“I don’t trust authority. I need to see the details. I need to see the science.” —Robert F. Kennedy, Jr.
Before getting to the main topic of this blog, I’m hearing once more that I was “radicalized” by Steve Bannon’s War Room, which I started listening to in the winter of 2020 (and have been listening to ever since). Folks who say things like this haven’t taken the time to listen to what I have been saying and writing well before 2020. Just read Freedom and Reason to see where my head is at. Scroll back to 2018 and read my blogs on immigration, left-libertarianism, the false rhetoric of anti-racism, etc. Keep reading through. I’m an open book—the small-d democratic liberalism and populism that animates my politics is plain for all to see. And I am still a Marxist.
I started talking about Bannon publicly in the spring of 2020 because I was only a couple of weeks into listening to his program when I knew the claims that he was a fascist and a racist were propagandistic lies and that his knowledge of international political economy was as sophisticated as the best of the experts on this topic. I ought to know about this, as one of my areas of specialization is international political economy. To put this another way, it wasn’t that he swayed me to some position I did not before hold; I knew he knew what he was talking about. Even for progressives who bother to listen to him at all, his sophistication escape their comprehension. At least most progressives. There are those who know enough to “prebunk” Bannon’s utterances, which is the topic of this blog.
Among the things I have learned working in higher education for some thirty years now is that academics, however capable they are in their intellectual capacities, are a clergy, peddling an ideology, and, as such, are ignoramuses. Ideology makes people stupid because being smart spells the unraveling of the ideology that makes folks dumb. I came around, and continue coming around (most recently on the matter of guns), because I am a dissent clergyman. I’m a heretic. I’m an atheist to the bone. I am because of this capable of being wrong and, therefore, capable of changing my mind. I am my own best opponent.
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Marianne Williamson and Robert F. Kennedy Jr. are two challengers who have emerged (so far) to challenge Joe Biden’s bid for a second term for president. The Democratic National Committee has announced that it will not allow primary debates because the corporate state elite running the Democratic Party know these two things for certain: (1) giving RFK, Jr. a national platform exposes tens of millions of Americans to this compelling figure and his message; (2) RFK, Jr. will destroy Joe Biden in debate. (Marianne Williamson is a crank; she is of no concern to the power elite running the show.)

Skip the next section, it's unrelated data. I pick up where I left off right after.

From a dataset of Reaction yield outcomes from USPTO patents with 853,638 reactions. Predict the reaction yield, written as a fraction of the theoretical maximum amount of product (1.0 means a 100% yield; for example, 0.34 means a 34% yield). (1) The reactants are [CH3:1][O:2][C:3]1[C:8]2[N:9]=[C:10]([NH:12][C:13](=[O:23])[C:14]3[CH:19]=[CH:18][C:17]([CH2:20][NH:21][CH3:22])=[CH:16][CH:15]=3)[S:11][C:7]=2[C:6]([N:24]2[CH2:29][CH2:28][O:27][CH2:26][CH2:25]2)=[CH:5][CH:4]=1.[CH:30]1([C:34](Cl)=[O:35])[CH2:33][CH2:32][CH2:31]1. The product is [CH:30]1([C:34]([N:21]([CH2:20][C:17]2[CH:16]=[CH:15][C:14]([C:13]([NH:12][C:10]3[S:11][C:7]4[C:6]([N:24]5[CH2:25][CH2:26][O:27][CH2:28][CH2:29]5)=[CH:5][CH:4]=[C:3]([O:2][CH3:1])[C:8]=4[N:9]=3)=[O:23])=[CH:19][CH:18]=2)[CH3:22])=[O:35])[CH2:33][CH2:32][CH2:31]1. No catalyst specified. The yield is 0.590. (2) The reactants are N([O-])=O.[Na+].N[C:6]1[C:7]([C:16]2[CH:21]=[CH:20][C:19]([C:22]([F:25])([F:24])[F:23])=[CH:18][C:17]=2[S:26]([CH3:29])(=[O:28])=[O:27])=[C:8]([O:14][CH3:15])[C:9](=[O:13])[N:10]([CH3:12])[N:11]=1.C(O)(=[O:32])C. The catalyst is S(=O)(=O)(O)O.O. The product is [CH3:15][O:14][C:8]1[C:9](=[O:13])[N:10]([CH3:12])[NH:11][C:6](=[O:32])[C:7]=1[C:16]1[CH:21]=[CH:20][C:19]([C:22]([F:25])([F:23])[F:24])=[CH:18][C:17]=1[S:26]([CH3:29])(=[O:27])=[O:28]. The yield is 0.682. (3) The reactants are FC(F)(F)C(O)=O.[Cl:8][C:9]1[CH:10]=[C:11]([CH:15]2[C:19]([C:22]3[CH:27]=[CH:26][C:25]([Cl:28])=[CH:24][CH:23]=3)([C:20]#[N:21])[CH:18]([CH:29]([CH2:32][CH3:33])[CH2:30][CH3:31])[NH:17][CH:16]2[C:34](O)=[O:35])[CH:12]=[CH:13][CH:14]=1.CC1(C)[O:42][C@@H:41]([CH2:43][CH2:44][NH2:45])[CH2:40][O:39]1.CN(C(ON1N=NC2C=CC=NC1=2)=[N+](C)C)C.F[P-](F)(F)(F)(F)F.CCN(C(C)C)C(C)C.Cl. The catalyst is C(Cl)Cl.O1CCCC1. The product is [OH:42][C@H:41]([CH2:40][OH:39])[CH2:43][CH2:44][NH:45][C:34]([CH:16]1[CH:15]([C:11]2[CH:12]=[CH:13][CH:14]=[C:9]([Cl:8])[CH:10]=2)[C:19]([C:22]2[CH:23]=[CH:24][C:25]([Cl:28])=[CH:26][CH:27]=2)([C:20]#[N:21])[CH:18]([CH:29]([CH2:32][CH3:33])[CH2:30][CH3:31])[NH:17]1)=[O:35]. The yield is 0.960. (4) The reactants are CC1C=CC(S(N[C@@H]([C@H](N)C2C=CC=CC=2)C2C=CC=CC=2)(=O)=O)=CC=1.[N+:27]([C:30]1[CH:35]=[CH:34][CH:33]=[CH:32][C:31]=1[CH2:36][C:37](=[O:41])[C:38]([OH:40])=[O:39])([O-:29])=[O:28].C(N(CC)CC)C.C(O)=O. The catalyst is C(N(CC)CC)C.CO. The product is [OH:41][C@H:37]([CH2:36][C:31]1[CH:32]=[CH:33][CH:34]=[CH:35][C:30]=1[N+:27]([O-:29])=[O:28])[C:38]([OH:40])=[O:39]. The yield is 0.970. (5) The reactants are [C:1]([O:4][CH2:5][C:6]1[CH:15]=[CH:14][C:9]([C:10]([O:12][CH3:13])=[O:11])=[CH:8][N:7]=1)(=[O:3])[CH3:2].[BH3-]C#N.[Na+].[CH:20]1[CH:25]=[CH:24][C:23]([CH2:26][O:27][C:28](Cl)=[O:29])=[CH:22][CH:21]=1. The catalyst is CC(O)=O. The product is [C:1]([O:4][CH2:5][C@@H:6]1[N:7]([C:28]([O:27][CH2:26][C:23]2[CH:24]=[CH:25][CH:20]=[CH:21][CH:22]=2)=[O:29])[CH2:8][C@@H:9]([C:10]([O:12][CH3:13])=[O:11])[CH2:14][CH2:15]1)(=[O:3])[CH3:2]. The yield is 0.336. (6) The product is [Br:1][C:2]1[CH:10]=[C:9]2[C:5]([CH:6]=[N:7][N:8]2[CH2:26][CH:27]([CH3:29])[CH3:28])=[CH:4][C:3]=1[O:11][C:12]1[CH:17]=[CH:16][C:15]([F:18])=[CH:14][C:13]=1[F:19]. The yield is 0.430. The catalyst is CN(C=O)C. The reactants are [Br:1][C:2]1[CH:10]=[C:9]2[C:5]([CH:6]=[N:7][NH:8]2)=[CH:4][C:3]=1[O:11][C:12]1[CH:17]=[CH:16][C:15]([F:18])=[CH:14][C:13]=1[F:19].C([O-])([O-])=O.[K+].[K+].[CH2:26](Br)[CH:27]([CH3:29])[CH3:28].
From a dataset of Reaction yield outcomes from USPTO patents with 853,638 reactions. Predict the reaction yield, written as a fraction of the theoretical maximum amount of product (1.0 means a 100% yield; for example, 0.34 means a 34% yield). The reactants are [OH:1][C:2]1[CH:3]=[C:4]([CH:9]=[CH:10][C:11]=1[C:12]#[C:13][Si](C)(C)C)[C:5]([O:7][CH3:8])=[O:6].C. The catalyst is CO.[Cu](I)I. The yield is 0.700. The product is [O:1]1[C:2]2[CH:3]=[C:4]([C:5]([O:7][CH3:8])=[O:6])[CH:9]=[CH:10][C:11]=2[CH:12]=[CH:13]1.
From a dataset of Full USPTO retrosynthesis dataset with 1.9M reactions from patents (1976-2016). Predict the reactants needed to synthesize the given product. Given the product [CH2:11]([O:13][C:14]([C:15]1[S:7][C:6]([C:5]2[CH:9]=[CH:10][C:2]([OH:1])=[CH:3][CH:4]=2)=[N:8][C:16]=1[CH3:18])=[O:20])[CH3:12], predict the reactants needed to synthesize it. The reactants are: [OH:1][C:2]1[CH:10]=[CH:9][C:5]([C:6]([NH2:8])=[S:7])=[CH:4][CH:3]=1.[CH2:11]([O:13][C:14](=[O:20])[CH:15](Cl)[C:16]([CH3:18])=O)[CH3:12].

As for (1), ABC-Disney appears to regret having given RJK, Jr. a platform last night, even issuing disclaimers before and after the interview to explain why they censored key parts of their interview with him. ABC News admitted to editing remarks by the candidate concerning vaccine safety. Why? Because they don’t trust their audience with information about the link of vaccines to autism, etc. RFK, Jr. brings the receipts, and this makes him a dangerous man (this is why Bannon is so dangerous). Linsey Davis warned viewers ahead of the interview that RFK, Jr. peddled misinformation and disinformation about vaccines. At the same time, she used the moment to reinforce the industry narrative about vaccine efficacy and safety. (Good coverage here.)
This is a propaganda tactic known as “prebunking.” The way its advocates explain it, prebunking is the proactive effort to prevent the spread of misinformation and disinformation before it is widely circulated, to kill it in the crib if possible, but manage it otherwise. The premise of the strategy is that it is easier to stop false information from spreading than it is to correct it after it has already gained traction. The goal is to prevent the establishment of assumptions that risk moving thought and belief in an undesirable direction by establishing a framework that builds in assumptions that function to steer the receiver of information towards the desired narrative.
Prebunking involves a variety of strategies: educating people about the tactics used by those who spread misinformation and disinformation; providing accurate and credible information on a topic before false information can take hold; and promoting critical thinking skills that help people identify and evaluate the credibility of information they encounter. Prebunking is a widespread practice used by government, legacy media, and social media platforms. Many of my readers will have experienced prebunking in the form of social media algorithms that flag potentially misleading content or provide fact-checking information alongside posts that contain disputed information.